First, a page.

The Social Security Administration has set up benefit programs to help people who are disabled, including the elderly. If you are age 55 or older and have become disabled, your chance of being awarded Social Security disability benefits is higher than someone below age 55.
It’s Easier for Older People to Qualify for Disability Benefits
This is because the SSA believes that it can be quite difficult for older disabled workers to transition to a new career. This transition is called a vocational adjustment, and the older you are, the more the SSA wants to minimize your vocational adjustment. For this purpose, the SSA has made it easier for older people to win disability benefits. For people at or over the age of 55, it’s easier to qualify, because the requirements for disability are at a lower level as they approach old age.
Your Disability Status Depends on Your Ability to Work
First, the SSA needs to determine if you are considered disabled by its standards. The SSA will investigate to discover if your impairment prevents you from substantial gainful activity (SGA.) This means the money you can earn working even with your disability. If you are capable of SGA even with your impairment, you will not be found to be disabled.
Severity and Duration of Impairment
The SSA also looks at the severity and duration of your impairment. To be considered severe, your impairment must greatly affect your daily life. Additionally, the severity of your condition must be expected to last a year or more. Older applicants are simply more likely to have a severe impairment.
Your impairment will be analyzed to see if your condition meets or equals one of the SSA Blue Book’s impairment listings. These are the listings of all illnesses and conditions that would qualify a person to be considered disabled by the SSA and therefore qualify for benefit payments.
Present Ability Compared to Past Performance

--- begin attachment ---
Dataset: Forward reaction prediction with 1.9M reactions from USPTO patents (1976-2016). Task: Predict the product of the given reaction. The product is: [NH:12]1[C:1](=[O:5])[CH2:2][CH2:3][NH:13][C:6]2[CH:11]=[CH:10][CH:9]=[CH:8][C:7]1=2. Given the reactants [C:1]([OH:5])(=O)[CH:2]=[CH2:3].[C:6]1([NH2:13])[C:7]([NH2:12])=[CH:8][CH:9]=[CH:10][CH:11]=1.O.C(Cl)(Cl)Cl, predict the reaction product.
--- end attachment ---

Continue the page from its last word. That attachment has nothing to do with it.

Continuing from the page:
The SSA also wants to know if your impairment prevents you from presently doing the work you were able to do within the last 15 years. Lastly, they want to know if your impairment prevents you from doing any other kind of work.
Guidelines determining your work ability
The “grid rules” are medical-vocational guidelines used to determine your ability to work, according to what level of exertion you’re capable of and other factors. The “grid” is a chart with different rules applying to different age brackets and different residual functioning capacity (RFC) levels. The grid rules favor those who are 50+, limited to sedentary work, and have limited transferable work skills.
If you are over the age of 50 and you have a disabling condition, but your condition doesn’t meet a medical listing for disability, grid rules would apply. The SSA would look at your age bracket and consider your education, skill level, and the transferability of your skills to another job. They would then use this information to determine whether you can be considered disabled by their standards.
Residual Functioning Capacity
RFC stands for residual functioning capacity. This is the level of physical exertion a person can work at despite limited ability due to impairment. Your RFC is based on how much weight you can lift. Based on the weight you’re able to lift (and how frequently,) you may be found to be capable of sedentary, light, medium, or heavy work levels. For each of these RFC work levels, there are different grid rules to apply.
Optimize your Chance of Success
To optimize your chance of a favorable outcome, it’s often helpful to hire a disability attorney or advocate.